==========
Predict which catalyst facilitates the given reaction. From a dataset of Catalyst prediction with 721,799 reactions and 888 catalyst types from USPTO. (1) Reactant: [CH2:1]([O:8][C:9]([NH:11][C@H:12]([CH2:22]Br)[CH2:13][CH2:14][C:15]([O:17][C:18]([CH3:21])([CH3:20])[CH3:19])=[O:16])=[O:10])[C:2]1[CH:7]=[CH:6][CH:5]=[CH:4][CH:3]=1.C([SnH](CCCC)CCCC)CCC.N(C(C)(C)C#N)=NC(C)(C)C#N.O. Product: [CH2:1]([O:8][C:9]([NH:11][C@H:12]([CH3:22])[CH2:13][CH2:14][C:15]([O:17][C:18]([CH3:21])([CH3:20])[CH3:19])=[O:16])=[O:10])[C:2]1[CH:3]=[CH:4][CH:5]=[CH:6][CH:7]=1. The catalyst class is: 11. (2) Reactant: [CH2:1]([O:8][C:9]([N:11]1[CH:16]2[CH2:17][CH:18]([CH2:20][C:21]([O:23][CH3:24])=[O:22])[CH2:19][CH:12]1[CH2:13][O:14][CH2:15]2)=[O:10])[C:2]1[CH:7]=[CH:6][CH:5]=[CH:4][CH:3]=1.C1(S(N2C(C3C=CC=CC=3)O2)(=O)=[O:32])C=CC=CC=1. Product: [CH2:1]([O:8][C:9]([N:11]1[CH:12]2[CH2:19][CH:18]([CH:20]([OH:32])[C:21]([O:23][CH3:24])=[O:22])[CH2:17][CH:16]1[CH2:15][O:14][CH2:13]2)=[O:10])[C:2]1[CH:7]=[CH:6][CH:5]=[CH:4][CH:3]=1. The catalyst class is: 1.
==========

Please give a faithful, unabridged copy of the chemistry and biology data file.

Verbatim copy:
Predict which catalyst facilitates the given reaction. From a dataset of Catalyst prediction with 721,799 reactions and 888 catalyst types from USPTO. (1) Reactant: [CH2:1]([O:8][C:9]([NH:11][C@H:12]([CH2:22]Br)[CH2:13][CH2:14][C:15]([O:17][C:18]([CH3:21])([CH3:20])[CH3:19])=[O:16])=[O:10])[C:2]1[CH:7]=[CH:6][CH:5]=[CH:4][CH:3]=1.C([SnH](CCCC)CCCC)CCC.N(C(C)(C)C#N)=NC(C)(C)C#N.O. Product: [CH2:1]([O:8][C:9]([NH:11][C@H:12]([CH3:22])[CH2:13][CH2:14][C:15]([O:17][C:18]([CH3:21])([CH3:20])[CH3:19])=[O:16])=[O:10])[C:2]1[CH:3]=[CH:4][CH:5]=[CH:6][CH:7]=1. The catalyst class is: 11. (2) Reactant: [CH2:1]([O:8][C:9]([N:11]1[CH:16]2[CH2:17][CH:18]([CH2:20][C:21]([O:23][CH3:24])=[O:22])[CH2:19][CH:12]1[CH2:13][O:14][CH2:15]2)=[O:10])[C:2]1[CH:7]=[CH:6][CH:5]=[CH:4][CH:3]=1.C1(S(N2C(C3C=CC=CC=3)O2)(=O)=[O:32])C=CC=CC=1. Product: [CH2:1]([O:8][C:9]([N:11]1[CH:12]2[CH2:19][CH:18]([CH:20]([OH:32])[C:21]([O:23][CH3:24])=[O:22])[CH2:17][CH:16]1[CH2:15][O:14][CH2:13]2)=[O:10])[C:2]1[CH:7]=[CH:6][CH:5]=[CH:4][CH:3]=1. The catalyst class is: 1.